The Mekong itself is a dirty river. For those unfamiliar with the Mekong, the river is believed to be 4909 kilometers long and is considered one of the most important rivers in Asia. The river runs through the countries of China, Laos, Thailand, Cambodia and Vietnam. Millions of people depend on the river. They catch fish, pick weeds, trade food and drink in boats, wash their clothes and use the river for cargo shipping. Unfortunately, there is also quite a bit of (plastic) garbage floating in it. We even saw a dead dog and dead cow floating. Iew! That smelled disgusting haha.

Overnight in Pakbeng

After 6 hours we arrived during sunset in Pakbeng, a mini village on the Mekong. Numerous people were standing around the river’s edge holding signs with available rooms. Pick-up trucks waited on the road to take people to their guesthouse. We booked at the Monsavanh Guesthouse for $11.00 total (excluding breakfast). It was a fine stay and very near to the dock. Although there are plenty of accommodation options in Pakbeng, I do recommend booking one in advance. It’s great to be able to check in right away after a 6-hour slow boat trip and not have to spend time walking around and looking for accommodation first.

For dinner, there were plenty of options around. We sat down at a restaurant with a good view over the river. The food was reasonably good and we also ordered our breakfast and lunch for the next day.

Second day on the slow boat from Pakbeng to Luang Prabang

The following day we were awakened by saffron-robed monks and novices who emerged onto the streets with their alms bowls. As they were meditating they collected their daily alms from devotees. 

Back down at the same restaurant as the previous night we enjoyed our breakfast and grabbed our lunch packages. Afterwards, we grabbed our bags and headed down to the slow boat pier. 

This time a smaller boat waited for us.The boat was full this time, so we were a little more crammed together this day. The railing was also a little higher, so we couldn’t see as well as the previous day. Because the boat was a bit smaller, it rocked a bit more and the ride was less relaxed than the day before.

Despite the boat, it was another fantastic trip. With a constant stream of fresh air, we were able to take in the surroundings. We watched the water buffalos play on the shore, saw the locals who live along the river, enjoyed the pristine nature and looked at the landscapes changing along the way. Sometimes we saw fast boats passing by, which was a funny sight, because the captain wore a motorcycle helmet. We also saw a cargo ship and a luxury cruise ship passing by. Halfway through we saw limestone karst jutting up out of the ground and the surrounding became a lot more mountainous. Personally, I think this was the most picturesque part of the journey.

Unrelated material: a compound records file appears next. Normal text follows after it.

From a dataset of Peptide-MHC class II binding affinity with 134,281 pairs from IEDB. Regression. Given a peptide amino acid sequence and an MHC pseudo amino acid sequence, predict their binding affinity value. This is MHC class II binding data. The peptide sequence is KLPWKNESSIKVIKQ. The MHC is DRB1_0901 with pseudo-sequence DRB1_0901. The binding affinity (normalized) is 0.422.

Arriving in Luang Prabang

After 7 hours we arrived in Luang Prabang and got dropped off just outside the city center. Once we received our bags it was a short, but steep climb up the river bank. At the top plenty of tuk tuks waited for us and for 50000 kip each we were dropped off at our hotel (all bags on the roof). It was extremely organized and no one was demanding.

What to pack for the slow boat to Luang Prabang

Your backpack will most likely be stored under the deck or at the back of the boat and will be unreachable until you get to Pakbeng. As a result, you probably want to bring a day pack with all your necessities. Here are the things I took with me and why:

  1. Jacket: the mornings can be foggy and cold. 
  2. Sunblock: you might be stuck under the sun, so bring some sunblock to prevent yourself from getting burned.
  3. Sunglasses: so you can protect your eyes while enjoying the scenery.
  4. Toiletpaper: in case there’s no toilet paper on the boat.
  5. Water: so you don’t get hydrated.
  6. Lunch/snacks: because there’s no lunch break included and you probably don’t want to eat overpriced noodles.
  7. Entertainment: for example a book, some paper to write on, games, or a tablet to watch a movie.
  8. Ear plugs: just in case the motor is more loud than expected.

Some tips for taking the slow boat to Luang Prabang, Laos

  • Arrive early, so you can choose a seat you like. Choose a spot at the back of the boat if you don’t like crowds and take one with a curtain, so if you’re stuck in the sun, you can use the curtain.
  • Make sure to pack all your belongings and necessities in your daypack, because your backpack will be stored under the deck or at the back of the boat.
  • The toilets on the slow boats are not great. Try not to drink too much, so you avoid going to the toilet. Bring some toilet paper with you.
  • Do not listen to the man who will come onto the slow boat at the beginning of the journey and start selling accommodation. He states to be an official guide and tells you that almost all the accommodations in Pakbeng are fully booked, but this is a scam. These beds are overpriced.
  • Buy some lunch and snacks to bring onboard.
  • Your Thai SIM card will not work for most of the time on the slow boat. You can buy an overpriced SIM card in Huay Xai or just leave your phone for what it is and enjoy other things on the boat. Do also not listen to the man who is selling Lao sim cards at the beginning of the journey, these are overpriced. Just buy a sim card when you arrive in Luang Prabang.

Conclusion

The slow boat to Luang Prabang was one of the highlights of my trip to Laos. Please don’t let the potential inconveniences and discomforts that I’ve outlined discourage you from taking this boat trip. If you finally decide that the 2-day slow boat journey isn’t for you, then you can easily book a minivan to go from Luang Prabang to Huay Xai.

Author: Daphne